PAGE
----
I move from software technologies almost yearly, starting with PHP to ASP.NET and now starting iPhone development, so each year is basically another library of books I have to buy to teach myself the language. I've read a ridiculous amount of computer books, ranging from the terrible (super boring, dense) to the insultingly easy ones (that basically treat you like a 4th grader learning programming.)
This, thankfully, is a fantastic mix of being incredibly easy to pick up and read, and also super informative. As far as iPhone development goes, this will be my 4th introductory book I've picked up, trying to get a handle on developing for the platform. The other books all typically tend to throw you into immediately coding, and never really actually explain why you're doing what you're doing, or make sense of any of it. Yes, this book does start off with an example chapter that you basically just copy word for word, but that's mostly to get your feet wet before actually digging through all the details and building your foundation.
In the first 3-4 chapters of this book, I already feel like I have a complete grasp on subjects that I did not yet understand from the 3 previous books I've read. I sort of had an idea why I typed '*' in front of names, or what @property (retain) statements meant, but I never fully understood what I was doing--it was mostly just "well, I read it, so it must be the way to do it." Basically, the other books got me about 75-80% there, but this one is 100%. The last 20 I feel is the most important, because that's when you finally begin to understand the concepts of the language, which let you move onto the more complex stuff with confidence.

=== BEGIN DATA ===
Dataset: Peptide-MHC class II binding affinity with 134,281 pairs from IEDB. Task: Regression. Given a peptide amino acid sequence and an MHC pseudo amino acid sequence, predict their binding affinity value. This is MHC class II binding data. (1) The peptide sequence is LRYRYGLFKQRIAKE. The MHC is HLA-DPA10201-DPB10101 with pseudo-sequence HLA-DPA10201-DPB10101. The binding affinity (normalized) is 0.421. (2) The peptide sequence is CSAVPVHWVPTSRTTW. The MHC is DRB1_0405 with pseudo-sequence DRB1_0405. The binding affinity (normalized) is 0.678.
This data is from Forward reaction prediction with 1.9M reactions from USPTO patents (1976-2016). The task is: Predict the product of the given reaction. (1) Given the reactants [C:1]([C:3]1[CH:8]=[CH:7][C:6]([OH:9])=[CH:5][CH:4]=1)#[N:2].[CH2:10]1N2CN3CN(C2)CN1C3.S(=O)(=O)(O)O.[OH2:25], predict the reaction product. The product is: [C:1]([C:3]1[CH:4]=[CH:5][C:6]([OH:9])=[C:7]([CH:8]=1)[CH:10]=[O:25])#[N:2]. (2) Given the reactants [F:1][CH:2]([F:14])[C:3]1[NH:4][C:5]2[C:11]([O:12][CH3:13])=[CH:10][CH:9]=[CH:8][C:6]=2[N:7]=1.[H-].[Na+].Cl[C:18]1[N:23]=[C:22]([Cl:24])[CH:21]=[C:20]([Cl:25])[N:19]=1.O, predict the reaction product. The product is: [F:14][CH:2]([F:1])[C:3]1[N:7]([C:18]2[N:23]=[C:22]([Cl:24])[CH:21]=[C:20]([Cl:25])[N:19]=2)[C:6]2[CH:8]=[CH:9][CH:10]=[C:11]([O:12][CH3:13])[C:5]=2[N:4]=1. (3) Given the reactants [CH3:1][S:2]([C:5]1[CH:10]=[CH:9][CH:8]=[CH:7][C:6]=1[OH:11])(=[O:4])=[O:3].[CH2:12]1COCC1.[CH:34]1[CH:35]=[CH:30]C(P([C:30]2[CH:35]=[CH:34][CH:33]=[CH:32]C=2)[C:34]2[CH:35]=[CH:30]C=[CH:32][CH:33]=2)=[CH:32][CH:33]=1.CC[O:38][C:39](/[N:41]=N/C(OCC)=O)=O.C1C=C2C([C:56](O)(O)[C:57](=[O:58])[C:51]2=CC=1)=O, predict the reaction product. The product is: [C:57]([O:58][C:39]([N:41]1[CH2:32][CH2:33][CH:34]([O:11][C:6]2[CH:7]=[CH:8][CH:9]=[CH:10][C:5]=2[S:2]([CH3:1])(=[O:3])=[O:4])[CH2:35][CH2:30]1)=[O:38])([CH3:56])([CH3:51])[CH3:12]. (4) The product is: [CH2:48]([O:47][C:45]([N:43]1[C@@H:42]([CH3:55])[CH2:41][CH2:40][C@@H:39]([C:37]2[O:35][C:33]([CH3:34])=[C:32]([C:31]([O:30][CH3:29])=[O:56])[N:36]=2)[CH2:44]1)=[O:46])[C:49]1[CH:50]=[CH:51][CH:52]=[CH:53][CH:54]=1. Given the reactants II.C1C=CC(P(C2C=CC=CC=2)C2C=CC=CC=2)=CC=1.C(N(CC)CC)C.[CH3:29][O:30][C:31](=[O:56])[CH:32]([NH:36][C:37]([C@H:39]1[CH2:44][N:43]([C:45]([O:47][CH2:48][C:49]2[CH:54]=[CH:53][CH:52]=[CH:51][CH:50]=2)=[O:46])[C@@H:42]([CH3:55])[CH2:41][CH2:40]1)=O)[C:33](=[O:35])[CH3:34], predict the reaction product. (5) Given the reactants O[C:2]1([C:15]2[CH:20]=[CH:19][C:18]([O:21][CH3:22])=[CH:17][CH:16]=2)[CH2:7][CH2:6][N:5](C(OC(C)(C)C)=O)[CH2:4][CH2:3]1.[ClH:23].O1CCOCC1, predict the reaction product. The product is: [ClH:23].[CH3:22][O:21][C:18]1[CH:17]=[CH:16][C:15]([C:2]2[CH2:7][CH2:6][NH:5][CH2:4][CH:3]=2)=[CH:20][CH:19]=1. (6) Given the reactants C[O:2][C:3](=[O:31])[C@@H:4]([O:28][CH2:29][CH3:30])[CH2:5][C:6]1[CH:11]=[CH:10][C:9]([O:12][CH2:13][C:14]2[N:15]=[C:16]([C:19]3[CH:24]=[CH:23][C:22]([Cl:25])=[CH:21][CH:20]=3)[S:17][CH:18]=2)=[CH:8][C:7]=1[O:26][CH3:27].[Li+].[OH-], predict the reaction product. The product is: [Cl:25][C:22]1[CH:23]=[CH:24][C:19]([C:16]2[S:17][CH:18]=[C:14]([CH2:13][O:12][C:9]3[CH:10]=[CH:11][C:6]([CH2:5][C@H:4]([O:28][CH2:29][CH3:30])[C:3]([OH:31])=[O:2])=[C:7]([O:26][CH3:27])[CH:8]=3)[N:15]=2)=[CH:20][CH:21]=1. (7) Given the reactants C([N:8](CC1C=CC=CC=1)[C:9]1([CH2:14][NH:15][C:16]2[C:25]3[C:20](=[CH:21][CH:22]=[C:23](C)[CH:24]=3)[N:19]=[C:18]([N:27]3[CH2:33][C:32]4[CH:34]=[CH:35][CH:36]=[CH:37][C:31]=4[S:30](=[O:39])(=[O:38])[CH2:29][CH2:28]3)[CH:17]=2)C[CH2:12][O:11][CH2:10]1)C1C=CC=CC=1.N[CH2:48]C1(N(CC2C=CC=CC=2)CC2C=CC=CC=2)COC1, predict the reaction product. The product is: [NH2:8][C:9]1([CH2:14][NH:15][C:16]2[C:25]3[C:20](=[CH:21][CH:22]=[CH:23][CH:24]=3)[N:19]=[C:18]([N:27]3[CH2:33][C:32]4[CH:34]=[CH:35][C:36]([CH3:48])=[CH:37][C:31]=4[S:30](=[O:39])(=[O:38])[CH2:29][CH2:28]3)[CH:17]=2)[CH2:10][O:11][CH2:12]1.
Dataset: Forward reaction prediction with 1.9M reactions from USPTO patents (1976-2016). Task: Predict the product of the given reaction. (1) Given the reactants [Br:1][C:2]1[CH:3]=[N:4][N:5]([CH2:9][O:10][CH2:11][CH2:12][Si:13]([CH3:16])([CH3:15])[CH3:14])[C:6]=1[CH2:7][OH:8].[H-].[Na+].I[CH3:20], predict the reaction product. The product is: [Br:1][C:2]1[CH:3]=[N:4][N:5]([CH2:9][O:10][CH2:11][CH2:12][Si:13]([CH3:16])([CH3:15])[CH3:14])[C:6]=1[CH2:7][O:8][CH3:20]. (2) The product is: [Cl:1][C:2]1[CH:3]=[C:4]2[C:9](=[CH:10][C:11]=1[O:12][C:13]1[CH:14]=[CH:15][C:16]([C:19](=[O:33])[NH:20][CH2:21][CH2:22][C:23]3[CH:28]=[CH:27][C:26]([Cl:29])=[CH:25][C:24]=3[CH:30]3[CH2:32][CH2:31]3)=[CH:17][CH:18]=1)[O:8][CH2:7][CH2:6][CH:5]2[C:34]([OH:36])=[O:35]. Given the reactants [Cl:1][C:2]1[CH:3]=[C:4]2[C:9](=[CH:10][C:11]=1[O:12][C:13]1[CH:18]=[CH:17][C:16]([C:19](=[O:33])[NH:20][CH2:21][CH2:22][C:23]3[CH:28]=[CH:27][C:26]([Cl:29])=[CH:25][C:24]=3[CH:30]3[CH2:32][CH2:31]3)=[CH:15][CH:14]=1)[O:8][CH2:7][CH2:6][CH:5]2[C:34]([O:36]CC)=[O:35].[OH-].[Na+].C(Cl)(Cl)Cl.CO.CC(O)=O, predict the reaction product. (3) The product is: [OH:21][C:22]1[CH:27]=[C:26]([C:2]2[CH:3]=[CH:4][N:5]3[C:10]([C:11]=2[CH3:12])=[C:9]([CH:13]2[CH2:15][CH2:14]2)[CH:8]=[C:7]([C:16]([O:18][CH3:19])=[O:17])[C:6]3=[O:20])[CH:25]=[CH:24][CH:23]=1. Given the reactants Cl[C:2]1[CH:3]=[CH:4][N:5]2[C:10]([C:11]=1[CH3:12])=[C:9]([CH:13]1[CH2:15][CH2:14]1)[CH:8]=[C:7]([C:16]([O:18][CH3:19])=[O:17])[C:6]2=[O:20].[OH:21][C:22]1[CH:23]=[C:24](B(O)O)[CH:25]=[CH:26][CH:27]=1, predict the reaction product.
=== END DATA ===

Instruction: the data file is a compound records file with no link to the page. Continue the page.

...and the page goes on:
Another reason I feel this makes a great coding book is the layout of each page. I can't tell you how important it is to present all that text + code in a meaningful, organized way. I've read some books where they just hit you over the head with instructions, with almost no visual clues and with fragmented code samples. But the pages in this book have plenty of white space per page, have plenty of illustrations and each code sample is commented (an appropriate amount) to give you hints as you're typing code as to what you're doing.
Finally, and thank goodness for this, the first example in this book that you write is NOT a Hello, World app :)
In summation, if you're like me and have started to read a few books (or maybe you haven't, I wish I could have started with this one) and are looking for a way to really feel confident with iPhone core concepts, then pick this book up and give it a read. I can't wait to get started on the many project ideas I have!